Coinbase Provides 26 Countries Opportunity to Buy Bitcoin Instantly

Executive Brief

The bitcoin wallet and exchange company Coinbase is now providing its services in 26 countries, and has pledged to increase that number to 30 countries by 2016. Customers have traditionally been required to connect to a bank account in order to send fiat currency into their exchange account when they wanted to buy bitcoins. The process usually took a few days, making it a less than convenient way to participate in the digital currency marketplace.

Now, Coinbase allows users to accept Visa, Mastercard, and Maestro cards to instantly purchase bitcoins without having to connect to a bank. This is a much quicker and painless process for the customers, and allows bitcoin purchases to happen without any inconvenient delays. That increase in convenience and accessibility could represent yet another important step in the ongoing effort to gain more general acceptance of cryptocurrency by the public at large.

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Coinbase, founded in June 2012, is a bitcoin wallet and exchange company located in San Francisco, California. Founded by Brian Armstrong and Fred Ehrsam, Coinbase allows people to exchange bitcoin for fiat currencies and vice versa – and has received $106 million in VC funding to date. Coinbase just announced that it now operates in 26 countries, where customers can instantly buy bitcoin.

While this capability represents but a step in the direction toward easier accessibility to digital currency markets, it is a positive development for the industry. Most experts recognize that every positive development that increases public awareness of and access to cryptocurrency brings the world one step closer to full acceptance of currencies such as Bitcoin and DNotes.

Beginning in October 2012, customers could convert their fiat money into Coinbase through a bank transfer that required them to enter their bank information. Coinbase received a first round of funding of $5 million, and by 2014 the company’s customer base had grown to 1 million users. Coinbase also formed business partnerships with Overstock, Dell, Expedia, Dish Network, Time Inc., and Wikipedia to empower those companies to start accepting bitcoin payments.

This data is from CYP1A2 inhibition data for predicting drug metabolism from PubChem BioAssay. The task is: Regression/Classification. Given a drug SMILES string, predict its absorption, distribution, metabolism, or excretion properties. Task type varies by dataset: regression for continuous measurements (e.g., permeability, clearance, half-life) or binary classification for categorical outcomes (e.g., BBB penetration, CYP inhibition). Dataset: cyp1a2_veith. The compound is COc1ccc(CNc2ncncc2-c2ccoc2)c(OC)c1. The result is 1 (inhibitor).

Coinbase then was able to add bitcoin payment processing capabilities for companies like Stripe, Braintree, and PayPal. Later in January 2015, Coinbase received more funding – this time $75 million – which included investments from the New York Stock Exchange, creating enormous buzz at the time. Other investors included several banks and USAA. Later that month, the company created even more buzz by launching a bitcoin exchange based out of the U.S.

Now Coinbase supports 3D Secure credit and debit cards, which free customers from the need to pre-fund their Coinbase accounts through bank transfers. This allows customers to receive bitcoin a lot more quickly. The Visa 3D protocol that forces customers to validate their identity by punching in a password is now used by most banks in Europe. This new system is quicker and more convenient than the former process, though it does still entail a 3% fee per transaction.

According to Coinbase’s website, no other cards besides Visa, Mastercard, and Maestro can be accepted at this time, and all purchases must be at least £1. Customers located in Liechtenstein and Slovenia are now able to buy and sell on the platform, but they are still not able to use the instant functionality and have to rely on SEPA transfers instead.

Coinbase’s current mission is to expand its services to even more countries, and the company has plans to service a total of 30 countries by 2016. Obviously, that still represents but a fraction of the world’s countries, but the trend toward broader access remains an encouraging development as digital currency continues to work to gain the world’s trust and acceptance.

The views expressed by the authors on this site do not necessarily represent the views of DCEBrief or the management team.

Author: Thomas Moore

Thomas Moore is a writer and researcher with a love for the eclectic, family and the world we inhabit. He spends his spare time photographing the varied wildlife that surrounds us daily and contemplating why Firefly never made it past season one.

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